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“And for my glory a butterfly sews / A many-colored suit of clothes:” A Hebrew Tom Thumb by Chaim Nachman Bialik

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(The following is a post by Ann Brener, Hebraic Specialist, African and Middle Eastern Division.)

“Tom Thumb” is one of those folktales that seems to have been around forever, bewitching people in every generation and in just about every language under the sun. In most traditions Tom Thumb is a prankster par excellence; a wily, thumb-sized hero forever getting himself in (and out of) trouble with admirable ease and dexterity. A rhymed English version from 1630 paints a lively portrait of the miniature hero: “His shirt was made of butterflies’ wing / His boots were made of chicken skin / His coat and breeches were made with pride / A tailor’s needle hung by his side / A mouse for a horse he used to ride.”*

Ha-Shahar [The Dawn]. Warsaw, 1911. Hebraic Section, African and Middle Eastern Division.
Given his popularity on the stage of world literature, therefore, it comes as no surprise that one day, in 1911, Jewish children in the Russian Empire woke up to find a Tom Thumb of their own, a Hebrew Tom Thumb of the greatest charm imaginable, and written, moreover, by that greatest of modern Hebrew poets, Chaim Nachman Bialik (1873-1934). What more could the most exacting child want? Even the title האצבעוני (HaEtsba’oni) was calculated to delight the hearts of its young readers, for the author coined the title-word himself, creating an adjective from the Hebrew word for “finger” [etsba’].

Bialik’s “Etsba’oni” first appeared in the pages of Ha-Shahar [The Dawn], one of a growing number of Hebrew periodicals created specifically for children in the early decades of the 20th century, especially in Eastern Europe and Russia. Ha-Shahar, which was published in Warsaw in 1911, was actually one of three Hebrew periodicals for children at the time, and though Bialik feared that three such periodicals would prove unsustainable, he contributed to Ha-Shahar on several occasions, no doubt out of respect for its editor, Moshe ben Eliezer. And, indeed, Bialik’s apprehensions proved well-founded. Despite its cadre of fine Hebrew writers and exquisite cover image, Ha-Shahar folded after only seven months, the last few issues calling more and more urgently for financial support through new subscriptions until, at last, the final issue sadly announced its own demise.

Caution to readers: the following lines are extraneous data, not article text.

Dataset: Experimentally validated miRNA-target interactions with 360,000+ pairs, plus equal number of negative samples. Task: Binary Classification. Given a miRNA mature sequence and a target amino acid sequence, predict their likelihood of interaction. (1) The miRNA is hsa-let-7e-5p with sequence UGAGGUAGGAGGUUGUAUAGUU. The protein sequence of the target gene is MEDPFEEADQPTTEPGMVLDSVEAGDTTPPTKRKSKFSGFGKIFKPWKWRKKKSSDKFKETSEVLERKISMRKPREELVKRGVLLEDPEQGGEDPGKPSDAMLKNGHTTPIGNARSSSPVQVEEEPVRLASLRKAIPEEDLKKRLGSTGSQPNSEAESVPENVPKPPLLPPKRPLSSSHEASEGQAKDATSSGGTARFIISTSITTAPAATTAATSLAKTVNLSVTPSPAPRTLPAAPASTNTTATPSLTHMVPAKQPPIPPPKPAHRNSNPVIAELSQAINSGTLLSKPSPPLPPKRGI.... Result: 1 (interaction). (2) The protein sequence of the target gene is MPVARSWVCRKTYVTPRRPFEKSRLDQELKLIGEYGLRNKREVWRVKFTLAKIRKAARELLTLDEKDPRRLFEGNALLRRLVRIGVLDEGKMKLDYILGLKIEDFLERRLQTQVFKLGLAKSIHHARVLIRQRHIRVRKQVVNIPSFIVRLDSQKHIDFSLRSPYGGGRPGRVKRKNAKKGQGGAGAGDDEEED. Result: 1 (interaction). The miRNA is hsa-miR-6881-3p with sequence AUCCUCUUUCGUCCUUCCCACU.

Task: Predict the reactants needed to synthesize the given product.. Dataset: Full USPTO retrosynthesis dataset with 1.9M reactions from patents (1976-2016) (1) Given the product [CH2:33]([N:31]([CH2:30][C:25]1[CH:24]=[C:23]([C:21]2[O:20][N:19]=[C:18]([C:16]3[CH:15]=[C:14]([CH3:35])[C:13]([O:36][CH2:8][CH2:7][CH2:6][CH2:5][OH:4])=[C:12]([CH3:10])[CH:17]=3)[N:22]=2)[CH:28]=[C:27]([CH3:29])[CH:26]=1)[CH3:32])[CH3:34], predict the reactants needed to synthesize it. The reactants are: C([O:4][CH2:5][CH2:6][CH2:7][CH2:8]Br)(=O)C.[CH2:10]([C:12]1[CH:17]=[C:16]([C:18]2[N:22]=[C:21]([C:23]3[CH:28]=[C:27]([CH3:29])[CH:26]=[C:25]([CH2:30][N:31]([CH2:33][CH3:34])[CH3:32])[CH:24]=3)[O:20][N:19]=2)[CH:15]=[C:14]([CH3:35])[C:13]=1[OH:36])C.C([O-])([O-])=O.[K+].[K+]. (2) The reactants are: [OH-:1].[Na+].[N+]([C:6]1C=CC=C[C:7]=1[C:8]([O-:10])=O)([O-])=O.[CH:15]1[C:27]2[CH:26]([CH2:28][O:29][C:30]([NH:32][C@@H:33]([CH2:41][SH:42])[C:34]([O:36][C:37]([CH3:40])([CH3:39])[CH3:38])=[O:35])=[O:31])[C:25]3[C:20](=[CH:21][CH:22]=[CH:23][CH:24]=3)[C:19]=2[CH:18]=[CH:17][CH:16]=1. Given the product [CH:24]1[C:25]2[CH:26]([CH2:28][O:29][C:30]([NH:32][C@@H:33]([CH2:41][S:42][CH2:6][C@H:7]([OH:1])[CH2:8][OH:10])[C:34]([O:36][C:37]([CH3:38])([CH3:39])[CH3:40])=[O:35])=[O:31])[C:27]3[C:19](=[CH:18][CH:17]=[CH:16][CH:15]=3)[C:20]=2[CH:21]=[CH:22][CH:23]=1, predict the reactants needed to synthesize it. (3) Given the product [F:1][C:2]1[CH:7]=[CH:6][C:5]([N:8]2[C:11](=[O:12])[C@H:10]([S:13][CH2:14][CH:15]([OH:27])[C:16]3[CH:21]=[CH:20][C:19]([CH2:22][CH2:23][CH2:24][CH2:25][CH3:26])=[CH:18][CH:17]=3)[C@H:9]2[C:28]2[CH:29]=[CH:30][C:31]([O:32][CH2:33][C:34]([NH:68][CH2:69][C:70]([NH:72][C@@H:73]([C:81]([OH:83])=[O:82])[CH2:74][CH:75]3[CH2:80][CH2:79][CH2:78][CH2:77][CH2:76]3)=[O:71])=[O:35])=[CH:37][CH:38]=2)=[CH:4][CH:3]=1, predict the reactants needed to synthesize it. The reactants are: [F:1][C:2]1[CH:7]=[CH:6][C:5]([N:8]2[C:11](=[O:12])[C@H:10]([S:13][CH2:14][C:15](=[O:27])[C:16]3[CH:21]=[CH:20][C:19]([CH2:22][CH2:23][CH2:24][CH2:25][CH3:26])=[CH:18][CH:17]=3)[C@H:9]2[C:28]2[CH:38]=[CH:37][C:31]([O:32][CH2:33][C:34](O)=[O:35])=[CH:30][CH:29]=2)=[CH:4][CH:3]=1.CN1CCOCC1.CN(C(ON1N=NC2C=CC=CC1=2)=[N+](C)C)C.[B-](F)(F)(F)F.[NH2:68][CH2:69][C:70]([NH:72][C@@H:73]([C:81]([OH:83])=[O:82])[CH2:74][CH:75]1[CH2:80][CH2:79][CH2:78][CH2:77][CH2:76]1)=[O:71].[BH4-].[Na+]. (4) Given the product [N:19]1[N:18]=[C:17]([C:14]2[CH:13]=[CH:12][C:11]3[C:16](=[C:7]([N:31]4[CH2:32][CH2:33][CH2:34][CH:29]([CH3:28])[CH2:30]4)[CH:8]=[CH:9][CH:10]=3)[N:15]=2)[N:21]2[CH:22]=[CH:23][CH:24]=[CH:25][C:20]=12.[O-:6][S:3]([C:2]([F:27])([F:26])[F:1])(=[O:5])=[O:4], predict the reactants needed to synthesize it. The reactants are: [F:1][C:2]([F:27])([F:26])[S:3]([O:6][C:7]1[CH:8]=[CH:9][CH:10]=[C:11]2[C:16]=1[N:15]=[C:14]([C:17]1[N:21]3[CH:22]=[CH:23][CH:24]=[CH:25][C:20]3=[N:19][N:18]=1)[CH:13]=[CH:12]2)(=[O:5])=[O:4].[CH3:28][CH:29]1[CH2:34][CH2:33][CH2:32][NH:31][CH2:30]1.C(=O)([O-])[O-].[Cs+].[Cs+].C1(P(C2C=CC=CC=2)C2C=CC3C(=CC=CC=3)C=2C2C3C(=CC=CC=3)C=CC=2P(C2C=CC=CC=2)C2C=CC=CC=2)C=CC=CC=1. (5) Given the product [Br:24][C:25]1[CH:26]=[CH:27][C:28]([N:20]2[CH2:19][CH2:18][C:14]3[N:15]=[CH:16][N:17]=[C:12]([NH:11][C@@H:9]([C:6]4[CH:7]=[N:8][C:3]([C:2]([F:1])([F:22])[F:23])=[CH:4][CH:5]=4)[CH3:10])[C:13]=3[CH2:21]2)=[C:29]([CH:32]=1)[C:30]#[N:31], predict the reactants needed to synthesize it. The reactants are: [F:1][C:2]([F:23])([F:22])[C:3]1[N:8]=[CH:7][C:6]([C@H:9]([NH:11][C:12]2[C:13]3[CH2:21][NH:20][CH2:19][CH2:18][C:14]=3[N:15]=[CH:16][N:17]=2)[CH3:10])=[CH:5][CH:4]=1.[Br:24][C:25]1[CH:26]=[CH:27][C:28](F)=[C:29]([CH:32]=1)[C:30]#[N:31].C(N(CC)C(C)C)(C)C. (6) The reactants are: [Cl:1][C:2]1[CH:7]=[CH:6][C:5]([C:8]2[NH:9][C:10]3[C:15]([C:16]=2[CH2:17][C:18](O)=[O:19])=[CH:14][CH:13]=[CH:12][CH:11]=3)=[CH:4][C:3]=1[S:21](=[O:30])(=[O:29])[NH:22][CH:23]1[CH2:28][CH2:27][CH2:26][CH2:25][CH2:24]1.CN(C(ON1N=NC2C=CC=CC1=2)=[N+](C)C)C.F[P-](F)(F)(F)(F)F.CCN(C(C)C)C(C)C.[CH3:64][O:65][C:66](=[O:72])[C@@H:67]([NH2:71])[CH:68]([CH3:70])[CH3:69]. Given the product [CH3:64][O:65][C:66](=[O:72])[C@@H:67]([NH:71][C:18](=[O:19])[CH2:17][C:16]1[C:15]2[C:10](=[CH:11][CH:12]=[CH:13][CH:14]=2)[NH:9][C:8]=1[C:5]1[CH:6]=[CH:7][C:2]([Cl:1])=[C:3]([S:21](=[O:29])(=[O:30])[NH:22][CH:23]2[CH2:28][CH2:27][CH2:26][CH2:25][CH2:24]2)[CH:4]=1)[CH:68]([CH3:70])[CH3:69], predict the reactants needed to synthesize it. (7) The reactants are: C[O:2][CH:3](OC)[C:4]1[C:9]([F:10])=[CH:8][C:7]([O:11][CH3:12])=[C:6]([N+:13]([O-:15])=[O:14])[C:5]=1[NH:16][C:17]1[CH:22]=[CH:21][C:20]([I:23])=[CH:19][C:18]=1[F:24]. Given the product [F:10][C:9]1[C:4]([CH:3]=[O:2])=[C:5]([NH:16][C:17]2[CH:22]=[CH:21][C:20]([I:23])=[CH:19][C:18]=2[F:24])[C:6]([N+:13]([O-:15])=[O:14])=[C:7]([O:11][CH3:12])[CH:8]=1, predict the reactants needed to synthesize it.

Chaim Nachman Bialik. “Ha-Etsba’oni.” Ha-Shahar (Vol. 19-20). Warsaw, 1911. Hebraic Section, African and Middle Eastern Division.

Today, issues from this short-lived periodical are extremely rare, and issues that have survived with their beautiful covers intact even more so. The Library of Congress is most fortunate in having an almost complete run of the periodical from its seven months of existence, covers included.

*   *   *

While Bialik’s ”Etsba’oni” is considered a classic of Hebrew children’s poetry, it is scarcely a classic version of the Tom Thumb folktale. In fact, it more easily conjures up visions of “A Midsummer’s Night Dream” than it does of any Tom Thumb listed in the scholarly sources, where the hero spends his time getting swallowed (and un-swallowed) by a cow, or fighting in the ranks of King Arthur’s knights. The “classic” Tom Thumb is an earthy fellow; the Hebrew Tom Thumb is pure magic, and the dreams of which childhood dreams are made. Indeed, with his cocksure replies and amazing conceit the Hebrew protagonist seems far more akin to Peter Pan; a tale which first appeared, by the way, only six years before Bialik created his own Never Never Landish-like hero.

Bialik’s poem is written in rhymed couplets, and it comes in the form of a dialogue between Tom Thumb and a child who catches a glimpse of him through the window of his house. Here, to the right, we see the Hebrew text of “Etsba’oni” as it appeared in Ha-Shahar; the translation below follows the structure and rhyme scheme of the Hebrew original:

Translation from the Hebrew by Ann Brener, Hebraic Specialist, African and Middle Eastern Division.

*This is a metrical version of the legend by an anonymous author. It was published as “Tom Thumbe, His Life and Death,” and printed in London by John Wright, 1630.


  1. Thank you so much for sharing this! It’s wonderful!

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